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A class of discrete equations is considered from three perspectives corresponding to three measures of complexity of the solutions: the (hyper-) order of meromorphic solutions in the sense of Nevanlinna, the degree growth of iterates over a function ﬁeld and the height growth of iterates over the rational numbers. In each case, low complexity implies a form of singularity conﬁnement which results in a known discrete Painlevé equation. Keywords Discrete Painlevé equations · Algebraic entropy · Order of meromorphic solutions · Diophantine integrability Mathematics Subject Classiﬁcation 30D35 · 39A12 · 37J35 1 Introduction In this paper we will study the equation a y + b y + c j j j j y + y = , (1) j +1 j −1 Communicated by Athanassios S. Fokas. Risto Korhonen was partially supported by the Academy of Finland grants (#286877) and (#268009). B Risto Korhonen risto.korhonen@uef.ﬁ Rod Halburd r.halburd@ucl.ac.uk Department of Mathematics, University College London, Gower Street, London WC1E 6BT, UK Department of Physics and Mathematics, University of Eastern Finland, P.O. Box 111, 80101 Joensuu, Finland 123 300 R. Halburd, R. Korhonen where c ≡ 0, from three perspectives. In each approach we will explore a different measure of complexity of the solutions and we will interpret y and the coefﬁcients in a slightly different way. Integrability has long been associated with the slow growth of complexity [21], however the ﬁrst highly sensitive, yet heuristic, test for integrability of equations such as (1) was the idea of singularity conﬁnement [6,18]. In each of the three approaches studied here, we will use an analogue of singularity (non-) conﬁnement, suitably re-interpreted, to get a lower bound on the relevant measure of complexity. In analogy with the Painlevé property for differential equations, the idea behind singularity conﬁnement is to study the behaviour of solutions at singular values of the dependent variable. For Eq. (1) we note that, if the coefﬁcient functions are ﬁnite, the only way that y can become inﬁnite starting from ﬁnite values is if y = 0. In j +1 j order to better understand this situation, we consider the perturbed initial conditions y = κ, where κ is arbitrary, and y = and expand the next few iterates as Laurent j −1 j series about = 0. If c = 0, this gives c b j j y = + + O(1), j +1 j +1 2 3 y = a − + + O( ), j +2 j +1 (2) c b (b a + c ) − + O( ) j j j +2 j +1 j +2 y =− − + + O(1). j +3 2 2 2 3 a − + (b /c ) + O( ) j +1 j +1 j In the limit → 0, y will be inﬁnite unless a = 0. If a = 0wehave j +3 j +1 j +1 c − c b − 2b + b j +2 j j +2 j +1 j y = − + O(1). j +3 Taking the limit → 0 we see that y =∞ unless j +3 a = 0, b − 2b − b = 0 and c − c = 0. (3) j +1 j +2 j +1 j j +2 j If these conditions are satisﬁed the singularity is said to be conﬁned as y remains ﬁnite (at least for the next few iterates). Demanding that all singularities are conﬁned in this way means that conditions (3) must hold for all j. Hence Eq. (1) becomes (α j + β)y + (γ + δ(−1) ) y + y = , (4) j +1 j −1 where α, β, γ and δ are constants. In order to avoid technicalities in some of the approaches that follow, we will restrict ourselves to the case in which a , b and c j j j are rational functions of j. This forces δ = 0in Eq. (4), leaving us with the equation (α j + β)y + γ y + y = . (5) j +1 j −1 123 Three Approaches to Detecting Discrete Integrability 301 Equation (5) is known to have a continuum limit to the ﬁrst Painlevé equation, it is the compatibility condition for a related linear problem and it has been derived from the Schlesinger transformations of the third Painlevé equation [5]. Although singularity conﬁnement has been successfully used to ﬁnd many inte- grable discrete equations, Hietarinta and Viallet [13] gave an example of an equation in which the singularities are conﬁned and yet the dynamics appear to be chaotic. The ﬁrst of the three approaches considered in this paper is to study the growth, in the sense of Nevanlinna, of meromorphic solutions of difference equations. To this end we replace Eq. (1) with its complex analytic version: a(z)y(z) + b(z)y(z) + c(z) y(z + 1) + y(z − 1) = , (6) y(z) where a, b and c are rational functions and y is a non-rational meromorphic function. It was suggested in [2] that the existence of sufﬁciently many ﬁnite-order meromorphic solutions is a natural difference equation analogue of the Painlevé property. In [11]the authors used the existence of an admissible ﬁnite-order meromorphic solution to reduce a class of difference equations to a short list of difference Painlevé-type equations. Here admissible means that the solution grows faster than the coefﬁcients in a precise sense. In the case in which the coefﬁcients are rational functions as considered here, this amounts to saying that the solution is non-rational. In [9] it was shown that the same conclusions remain valid if ﬁnite-order is replaced by hyper-order less than one. The order and hyper-order of a meromorphic function will be deﬁned in Sect. 2 of the present paper and we will prove the following. Theorem 1 Let y be a non-rational meromorphic solution of Eq. (6), where a, b and c ≡ 0 are rational functions. If the hyper-order of y is less than one, then a ≡ 0, b(z) = Az + B and c(z) = C, where A, B and C are complex constants. This is a special case of the classiﬁcation in [9,11]. By restricting ourselves to the case of rational coefﬁcients, we eliminate many technical issues that arise from Nevanlinna theory, which allows us to concentrate on the role played by singularity conﬁnement- type arguments in obtaining a lower bound on the hyper-order of solutions. In Sect. 3 we will consider Eq. (1) as a discrete equation (i.e. j ∈ Z) but where each y is a rational function of an external complex variable z. The natural measure of complexity here is the degree growth of the rational iterates y . This is very close to the idea of algebraic entropy [4,13] in which one considers the degree d of the jth iterate of Eq. (1) as a rational function of y and y . The deﬁnition of the algebraic 0 1 entropy is log d lim . j →∞ j Zero algebraic entropy is associated with integrability. By considering y ≡ y (z) and 0 0 y ≡ y (z) as rational functions of z we can use more elementary arguments based on 1 1 complex analysis of a single variable. It also gives us a more reﬁned tool to consider one-parameter families of solutions, rather than considering the whole solution space 123 302 R. Halburd, R. Korhonen at once. If y and y are degree one rational functions, then the degree of y will be the 0 1 n same as d unless some cancellation has occurred on substitution into the expression for y as a function of y and y . n 0 1 Finally, in Sect. 4 we will consider the case in which the coefﬁcients a , b , c j j j are rational functions of j with rational coefﬁcients and the solution of the discrete Eq. (1), y ∈ Q for all sufﬁciently large j. In this setting the natural measure of complexity is the height. The logarithmic height of p/q, where p and q are co-prime integers, is h(p/q) = log max(| p|, |q|). If the logarithmic height of all solutions grows polynomially, we say that the equation is Diophantine integrable [8]. This idea was suggested by applying the observation of Osgood [15–17] and Vojta [22] that there is a formal similarity between Nevanlinna theory and Diophantine approximation to the ﬁrst approach to discrete integrability above. The logarithmic height can be expressed as a sum over all of the (suitably normalised) absolute values on Q (i.e., the usual absolute value and the p-adic absolute values). We will show how a calculation similar to the singularity conﬁnement sequence (2) can be formulated in which the small quantity is small with respect to an arbitrary absolute value on Q. This then induces a lower bound on the height. We will highlight the similarities between the previous two approaches and the proof of the following theorem, which appears in [7] and the PhD thesis of Will Morgan [14]. Theorem 2 Let a ,b and c ≡ 0 be rational functions with coefﬁcients in Q. Suppose n n n that for sufﬁciently large r ,y ∈ Q solves Eq. (1) for all n ≥ r .If 0 n 0 r r {h(a ) + h(b ) + h(c )}= o h(y ) (7) n n n n n=r n=r 0 0 and h(y ) ≤ Kr , (8) n=r for some positive constants K and ρ, then equation (1) reduces to Eq. (5). A similar result leading to the discrete Painlevé II equation has been derived in [3]. Heights were ﬁrst used in Abarenkova, Anglès d’Auriac, Boukraa, Hassani and Mail- lard [1] to estimate entropy. Heights have also been used to detect low complexity solutions in Silverman [20] and Roberts and Vivaldi [19]. 2 Existence of Meromorphic Solutions of Hyper-Order Less Than One In this section we will use the slow growth rate of meromorphic solutions to detect Painlevé type equations out of a natural class of second-order difference equations. Our aim is to review the method of [11] by going through a simple case requiring as few technical details as possible. We will need a small number of concepts from Nevanlinna theory (see e.g. [12]) such as the deﬁnitions of order, hyper-order and the 123 Three Approaches to Detecting Discrete Integrability 303 counting function. Lemma 1 below allows us to translate simple inequalities about the relative frequencies of zeros and poles into statements about the hyper-order. Let f be a meromorphic function in the complex plane. The counting function n(r , f ) is the number of poles of f in the disc {z ∈ C :|z|≤ r }, each pole counted according to its multiplicity. Moreover, we deﬁne log x = max{log x , 0} for any x ≥ 0. Then dt N r , f = (n(t , f ) − n(0, f )) + n 0, f log r ( ) ( ) is the integrated counting function, 2π dθ + i θ m(r , f ) = log | f (re )| 2π is the proximity function, and T (r , f ) = m(r , f ) + N (r , f ) is the Nevanlinna characteristic function of f . The order of f is log T (r , f ) σ( f ) = lim sup , log r r →∞ and the hyper-order is log log T (r , f ) ς( f ) = lim sup . log r r →∞ Note that by restricting the coefﬁcients of (6) to be rational functions rules out the most general form of the difference Painlevé I equation, where c is a period two function. The general case was recovered in [11]. Proof of Theorem 1 We will ﬁrst show that if |z| is sufﬁciently large, then each zero z ˆ of a non-rational meromorphic solution y(z) of (6) may be uniquely associated with a ﬁnite number of poles and zeros of neighboring iterates y(z ± 1), y(z ± 2), y(z ± 3), y(z ± 4) such that the number of zeros divided by the number of poles, both counting multiplicities, is bounded by 4/5 in each such grouping. Let y(z) be a meromorphic solution of (6) and assume ﬁrst that a(z) is not identically zero. Therefore, a, b and c have ﬁnitely many zeros (unless b ≡ 0) and poles, since they are rational functions of z, and so there exists an r ≥ 0 such that a(z) = 0 and c(z) = 0 for all z satisfying |z|≥ r . Suppose that the solution y(z) has a zero of multiplicity k at some point z ˆ in the complex plane. Then y(z) can be expressed as a Laurent series expansion k k+1 y(z) = α(z −ˆz) + O((z −ˆz) ), α ∈ C\{0}, (9) 123 304 R. Halburd, R. Korhonen in a sufﬁciently small neighborhood of z ˆ. All except ﬁnitely many zeros z ˆ of y(z) satisfy |ˆz|≥ r + 1, and so, for these zeros it follows that c(z ˆ + σ) = 0, where σ =±1. Now it follows by substituting (9)tothe Eq.(6) that y(z + σ) has a pole at z ˆ of order at least 2k for σ = 1or σ =−1. The order of the pole at z ˆ + σ can be strictly greater than 2k only if there is a pole of the same order l > 2k at both points z ˆ + 1 and z ˆ − 1. In this case we can ﬁnd even more poles per zero compared to the case where the order of the pole at z ˆ + σ is equal to 2k. Therefore, without loss of generality, we may assume that y(z + σ) has a pole of order 2k at z ˆ, and so −2k 1−2k y(z + σ) = β (z −ˆz) + O((z −ˆz) ), β ∈ C\{0} (10) σ σ for all z in a small enough neighborhood of z ˆ.Now,byshiftingEq. (6), we obtain a(z + σ)y(z + σ) + b(z + σ)y(z + σ) + c(z + σ) y(z + 2σ) + y(z) = . y(z + σ) (11) By substituting the Laurent series expansions (9) and (10)into(11), we have y(z + 2σ) = a(z + σ) + O((z −ˆz) ) (12) in a neighborhood of z ˆ. By continuing in this way, and summarizing the above, it follows that k k+1 y(z) = α(z −ˆz) + O((z −ˆz) ) −2k 1−2k y(z + σ) = β (z −ˆz) + O((z −ˆz) ) (13) y(z + 2σ) = a(z + σ) + O((z −ˆz) ) −2k 1−2k y(z + 3σ) =−β (z −ˆz) + O((z −ˆz) ) y(z + 4σ) = a(z + 3σ) − a(z + σ) + O((z −ˆz) ), where α and β are non-zero. Therefore, the zero of y(z) of order k may be grouped together with the pole of y(z+σ) of order 2k. Note that even if a(z+3σ)−a(z+σ) = 0 we are free to associate the available pole of y(z + 3σ) with the zero of y(z + 4σ), if the zero is of order k at most. If the zero of y(z + 4σ) is of order l > k, then z ˆ + 4 is a starting point of another sequence of the type (13). Hence the number of zeros divided by the number of poles in the sequence (13) is less than or equal to 1/2 counting multiplicities, provided that a ≡ 0in (6). Suppose now that a ≡ 0 so that equation (6) reduces to b(z)y(z) + c(z) y(z + 1) + y(z − 1) = . (14) y(z) We will again consider the case where y(z) has a zero of order k at z =ˆz assuming ﬁrst that both y(z + σ) and y(z − σ) have a pole at least of order 2k. Then, as before, 123 Three Approaches to Detecting Discrete Integrability 305 we may assume without loss of generality that the order of the pole is exactly 2k, and so, by iterating (14), it follows that k k+1 y(z − 2σ) =−α(z −ˆz) + O((z −ˆz) ) −2k 1−2k y(z − σ) = γ (z −ˆz) + O((z −ˆz) ) k k+1 y(z) = α(z −ˆz) + O((z −ˆz) ) (15) −2k 1−2k y(z + σ) = β (z −ˆz) + O((z −ˆz) ) k k+1 y(z + 2σ) =−α(z −ˆz) + O((z −ˆz) ), where α = 0, β = 0 and γ = 0. In this sequence the number of zeros divided σ σ by the number of poles is less than or equal to 3/4, when multiplicities are taken into account. Suppose now that y(z) has a zero of order k at z =ˆz and y(z − σ) has a pole of order l such that k ≤ l < 2k. Then, by (14), −l 1−l y(z − σ) = β (z −ˆz) + O((z −ˆz) ) k k+1 y(z) = α(z −ˆz) + O((z −ˆz) ) c(z) −2k 1−2k y(z + σ) = (z −ˆz) + O((z −ˆz) ) (16) k k+1 y(z + 2σ) =−α(z −ˆz) + O((z −ˆz) ) c(z + 2σ) − c(z) −2k 1−2k y(z + 3σ) = (z −ˆz) + O((z −ˆz) ), where α = 0 and β = 0. The number of zeros divided by the number of poles of y in the set {ˆz − σ, z ˆ, z ˆ + σ, z ˆ + 2σ } is less than or equal to 2/3. It may happen that there is a zero of y at z ˆ + 3σ,orat z ˆ + 4σ , but then this zero becomes a starting point of another sequence of one of the types (15)or (16), or (17) below. If there is another sequence of the type (16) progressing in the opposite direction from the point z ˆ − σ , then the corresponding zero-pole ratio of the two combined sequences in the set {ˆz − 4σ, . . . , z ˆ + 2σ } is less than or equal to 4/5. We still need to deal with the case where y(z) has a zero of order k and y(z − σ) has a pole of order l < k (or it assumes a ﬁnite value). The iteration of equation (14) yields −2 −1 y(z + σ) = c(z)y(z) + b(z)y(z) − y(z − σ) b(z + σ) b(z + σ)b(z) 2 3 4 y(z + 2σ) =−y(z) + y(z) − y(z) + O(y(z) ) c(z) c(z) (17) −2 y(z + 3σ) = (c(z + 2σ) − c(z))y(z) 2c(z + 2σ)b(z + σ) −1 + −b(z) + − b(z + 2σ) y(z) + y(z − σ) + O(1). c(z) 123 306 R. Halburd, R. Korhonen There are 2k zeros (by taking y(z) into account) and 4k poles in the sequence (17), unless c(z + 2σ) − c(z) = 0 and b(z + 2σ) − 2b(z + σ) + b(z) = 0. (18) (To be exact, there are only 3k poles in (17) if the ﬁrst of the equations in (18) holds and the second one does not. In this case the zero-pole ratio in this sequence is 2/3.) Now unless equations (18) hold for all z at least one of them will fail to hold for all sufﬁciently large |z|. If these equations hold for all z, then (18) become linear difference equations. Solving these equations, and taking into account that the coefﬁcients b(z) and c(z) are rational functions by assumption, it follows that b(z) = Az + B and c(z) = C for complex constants A, B and C. In this case, the proof is complete. Otherwise, we have been able to associate each zero of y(z) with an appropriate number of zeros and poles of “nearby” iterates y(z ± 1), y(z ± 2), y(z ± 3), y(z ± 4) for all sufﬁciently large |z| such that within each grouping the number of zeros divided by the number of poles is at most 4/5. Therefore, 1 4 n r , ≤ n(r + 2, y) + O(1). (19) y 5 Lemma 1 below, which is a special case of [10, Lem. 2.1], applied to (19) with a = 0, s = 2 and τ = 4/5, implies that the hyper-order of y is at least one. Lemma 1 ([10]) Let f (z) be a non-rational meromorphic solution of P(z, f ) = 0, (20) where P(z, f ) is difference polynomial in f (z) with rational coefﬁcients, and let a ∈ C satisfy P(z, a) ≡ 0. If there exists s > 0 and τ ∈ (0, 1) such that n r , ≤ τ n(r + s, f ) + O(1), (21) f − a then the hyper-order ς( f ) of f is at least 1. We conclude that the only possible case when non-rational solutions of hyper-order less than one can exist is when b(z) = Az + B and c(z) = C. 3 Polynomial Degree Growth of Rational Iterates In this section we will prove the following: Theorem 3 Let {y } be a sequence of non-constant rational functions of z solving j j ∈N Eq. (1) where a ,b and c ≡ 0 are rational functions of j. If the degree of {y } j j j j j ∈N grows at most polynomially in j, then a = 0,b = Aj + B and c = C + D(−1) , j j j where A, B, C and D are constants. 123 Three Approaches to Detecting Discrete Integrability 307 The key idea behind the proof is to use the fact that the degree of a rational function is the number of zeros or poles (counting multiplicities) in CP . We will use singularity conﬁnement-type calculations similar to (2) to relate the number of zeros and poles of nearby iterates. Proof of Theorem 3 The ﬁrst part of the proof is largely analogous to the ﬁrst part of the proof of Theorem 1, and it consists of determining the relative zero and pole densities of the solution sequence. We assume ﬁrst that a is not identically zero. Therefore, a , j j b and c have ﬁnitely many zeros (unless b ≡ 0) and poles, since they are rational j j j functions of j, and so there exists a j ≥ 0 such that c = 0 for all j satisfying 0 j | j|≥ j . We will show that if | j | is sufﬁciently large, then each zero of y may be uniquely associated with a ﬁnite number of poles and zeros of neighboring iterates y such that the number of zeros divided by the number of poles, both counting multiplicities, is bounded by 4/5 in each grouping obtained. Suppose that the rational function y has a zero of multiplicity k at some point z ˆ on the complex sphere. By using a Möbius transformation, if necessary, we may assume without loss of generality that z ˆ = 0. In the following, expressions such as “y has j +1 a pole” will refer to a pole at z = 0. Since y has a zero of order k,itfollows from Eq. (1) that y has a pole of order at least 2k for σ = 1or σ =−1. Since we have j +σ taken j to be sufﬁciently large, it follows that a = 0, and so iteration of Eq. (1) j +σ gives k k+1 y = αz + O(z ) −2k 1−2k y = β z + O(z ) j +σ σ (22) y = a + O(z ) j +2σ j +σ −2k 1−2k y =−β z + O(z ) j +3σ σ y = a − a + O(z ), j +4σ j +3σ j +σ where α and β are non-zero. Therefore, the zero of y of order k may be associated σ j with the pole of y of order 2k. Note that even if a − a = 0, then we can j +σ j +3σ j +σ associate the available pole of y with this zero of y (or the zero is a starting j +3σ j +4σ point of a new sequence of iterates of the type (22) in a similar way as in the case (13) of meromorphic solutions). Hence the number of zeros divided by the number of poles in sequence (22) is less than or equal to 1/2 (counting multiplicities) under the assumption that a ≡ 0. Suppose now that a ≡ 0 so that Eq. (1) reduces to b y + c j j j y + y = . (23) j +1 j −1 We will again consider the case where y has a zero of order k at z = 0 assuming ﬁrst that both y and y have a pole at least of order 2k. Then, by iterating (23), it j +σ j −σ follows that 123 308 R. Halburd, R. Korhonen k k+1 y =−αz + O(z ) j −2σ −2k 1−2k y = γ z + O(z ) j −σ σ k k+1 y = αz + O(z ) (24) −2k 1−2k y = β z + O(z ) j +σ σ k k+1 y =−αz + O(z ), j +2σ where α = 0, β = 0 and γ = 0. In this sequence the number of zeros divided σ σ by the number of poles is less than or equal to 3/4, when multiplicities are taken into account. Suppose now that y has a zero of order k at z = 0 and y has a pole of order l j j −σ such that k ≤ l < 2k. Then, by (23), −l 1−l y = β z + O(z ) j −σ σ k k+1 y = αz + O(z ) −2k 1−2k y = z + O(z ) j +σ 2 (25) k k+1 y =−αz + O(z ) j +2σ c − c j +2σ j −2k 1−2k y = z + O(z ), j +3σ where α = 0 and β = 0. The number of zeros divided by the number of poles in (25) is less than or equal to 2/3, provided that y is non-zero. If y vanishes, j +3σ j +3σ the sequence of iterates starting from y of (25) becomes a special case of the j +3σ sequence (26) below. If there are two sequences of the type (25) joined together in a similar way as in the meromorphic case (16), then the number of zeros divided by the number of poles in the combined sequence is less than or equal to 4/5. We still need to deal with the case where y has a zero of order k and y has a j j −σ pole of order l < k (or it assumes a ﬁnite value). The iteration of equation (23) yields −2 −1 y = c y + b y − y j +σ j j j −σ j j b b b j +σ j +σ j 2 3 4 y =−y + y − y + O(y ) j +2σ j j j j c (26) 2c b j +2σ j +σ −2 −1 y = (c − c )y + −b + − b y + y + O(1). j +3σ j +2σ j j j +2σ j −σ j j There are 2k zeros (by taking y into account) and 4k (or 3k) poles in the sequence (26), unless c − c = 0 and b − 2b + b = 0. (27) j +2σ j j +2σ j +σ j Now unless Eq. (27) hold for all j at least one of them will fail to hold for all sufﬁciently large j. If these equations hold for all j then b = Aj + B and c = C + D(−1) j j for constants A, B, C and D. Otherwise, note that deg y is the total number of zeros 123 Three Approaches to Detecting Discrete Integrability 309 of y on the complex sphere counting multiplicities and it is also the total number of poles of y . Since we have been able to associate each zero of y uniquely with j j an appropriate number of zeros and poles of iterates y close to y for all sufﬁciently i j large j such that within each grouping the number of zeros divided by the number of poles is less than or equal to 4/5, we have D (y ) ≤ D (y ) + O(1), n →∞, n j n+s j for some s > 0, where D (y ) := deg (y ). n j j j =−n It follows that 1 5 lim sup log D (y ) ≥ log > 0, n j n 4 n→∞ so the degree growth of {y } is exponential. j j ∈N 4 Diophantine Integrability In this section we will consider the solution (y ) of Eq. (1) to be a sequence of rational numbers and we will explore the growth of the height of such solutions subject to the assumptions of Theorem 2. We denote the usual absolute value on Q by |·| .Any non-trivial absolute value on Q is equivalent to |·| or to one of the p-adic absolute values |·| , for some prime p.Given aprime p, any non-zero x ∈ Q can be written a r as x = p for a, b, r ∈ Z, where p ab. Then the p-adic absolute value of x is −r deﬁned to be |x | = p .The p-adic absolute values are non-Archimedean, which means they satisfy the strong triangle inequality |x + y| ≤ max |x | , |y| , p p p for all x and y ∈ Q. An important identity for our calculations is the following expression for the loga- rithmic height in terms of absolute values h(x ) = log |x | , p≤∞ where the sum is over all primes p as well as the “prime at inﬁnity” p =∞. We begin by ﬁxing a particular absolute value |·| on Q and we use this to determine a certain length scale for the nth iterate. Since the coefﬁcient functions are rational functions of n, for sufﬁciently large n, they are either identically zero or they are ﬁnite 123 310 R. Halburd, R. Korhonen and non-zero. From now on we work with sufﬁciently large n in this sense. For some 0 <δ < 1/2 we deﬁne by −δ −1 = κ max 1, |c | , |b | , |a | , p n n n n p p p (28) −1 −1 |c | , |c | , |b | , |b | , |a | , |a | , n+1 n−1 n+1 n−1 n+1 n−1 p p p p p p where κ = 1 for all p < ∞ and κ = 3. The following lemma, the proof of which is p ∞ elementary and can be found in [7], relates small and large values of y with respect to the given absolute value. Lemma 2 Fix a prime p ≤∞. Let (y ) be a solution to equation (1) where a c ≡ 0. n n n Suppose that for some integer m, |y | < , where is deﬁned by (28). Then either m m m |y | ≥ and |y | ≥ , m+1 m+2 m+2 p p 2−δ |y | or | | | | y ≥ and y ≥ . m−1 m−2 m−2 p p 2−δ |y | Lemma 3 If (y ) is a solution of equation (1) satisfying the assumptions of Theorem 2, then a ≡ 0. Proof Assume that a ≡ 0. Let |·| denote the absolute value corresponding to the prime p. For sufﬁciently large r , deﬁne S (r ) ={n : r ≤ n ≤ r and |y | < } 1 0 n n S (r ) ={n : r ≤ n ≤ r and |y | ≥ }. 2 0 n n Now 1 1 1 + + + log = log + log . (29) |y | |y | |y | k k k k=r k∈S (r ) k∈S (r ) 0 1 2 Using Lemma 2 gives r +1 1 1 + + log ≤ log |y |. (30) y 2 − δ k∈S (r ) k=r −1 1 0 123 Three Approaches to Detecting Discrete Integrability 311 Also + + −1 + −1 log ≤ log ≤ log k k |y | k∈S (r ) k∈S (r ) k=r 2 2 0 + −1 = log κ max{1, |c | , |b | , |a | , |c | , |c | , p k k k k+1 k−1 k=r −1 −1 |b | , |b | , |a | , |a | } k+1 k−1 k+1 k−1 r +1 + + −1 + ≤ (r − r ) log κ + log |c | + 3log |b | 0 p k k k=r −1 + + + −1 + log |a | + 2log |c | + 2log |a | , k k k where if |b | = 0 it is excluded from the list. Recall that 1 1 + + h(x ) = log |x | = h = log . x x p≤∞ p≤∞ So taking the sum over all primes p ≤∞ in equation (29)gives r r +1 h(y ) ≤ h(y ) k k 2 − δ k=r k=r −1 0 0 ⎛ ⎞ r +1 ⎝ ⎠ + 3 (h(a ) + h(b ) + h(c )) + (r − r ) log 3 . (31) k k k 0 k=r −1 So from (7), we have ⎛ ⎞ r r +1 r ⎝ ⎠ h(y ) ≤ h(y ) + o h(y ) , k k k 2 − δ k=r k=r −1 k=r 0 0 0 which is impossible if y satisﬁes (8). We conclude this section by quoting another lemma from [7] which bears a strong similarity to the singularity conﬁnement-type calculation in (2). We do not give the precise deﬁnition of here but merely note that it depends on the absolute values of various combinations of the coefﬁcient functions. 123 312 R. Halburd, R. Korhonen k+3 Lemma 4 Let (y ) ⊆ Q/{0} with k − 1 ≥ r satisfy n 0 n=k−1 c + b y n n n y + y = . (32) n+1 n−1 −1/2 If |y | ≤ |y | and, for sufﬁciently small δ> 0, |y | < , then k−1 k k k c b −1/2 k k 1. y = + + A , where |A | ≤ |y | . k+1 2 k k k y k k+1 2 3−4δ 2. y =−y + y + B , where |B | ≤ |y | k+2 k k k k k+2 b −2 b +b k+2 k+1 k c −c c k+2 k k 3. y = + + C , where k+3 2 k y k+2 k+2 c − c k+2 k 1−δ −1/2 |C | ≤ max |y | , |y | k k+2 k+2 for non-Archimedean absolute values and c − c k+2 k 1−δ −1/2 |C | ≤ 2 |y | + 3 |y | k k+2 k+2 for Archimedean absolute values. 4. |y | = |y | for non-Archimedean absolute values and |y | > |y | > k+2 k k k+2 |y | for Archimedean absolute values. Acknowledgements Open access funding provided by University of Eastern Finland (UEF) including Kuopio University Hospital. 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Computational Methods and Function Theory – Springer Journals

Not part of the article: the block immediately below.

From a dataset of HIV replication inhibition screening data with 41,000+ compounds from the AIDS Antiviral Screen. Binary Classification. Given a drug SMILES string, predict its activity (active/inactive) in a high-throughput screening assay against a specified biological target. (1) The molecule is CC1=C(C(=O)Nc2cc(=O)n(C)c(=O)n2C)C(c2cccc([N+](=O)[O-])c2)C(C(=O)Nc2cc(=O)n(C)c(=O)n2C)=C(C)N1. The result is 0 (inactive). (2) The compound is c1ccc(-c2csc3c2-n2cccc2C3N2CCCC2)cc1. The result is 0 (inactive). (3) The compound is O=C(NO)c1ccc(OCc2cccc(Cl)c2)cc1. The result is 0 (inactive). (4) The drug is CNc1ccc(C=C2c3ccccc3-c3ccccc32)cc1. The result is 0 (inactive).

Published: Apr 29, 2019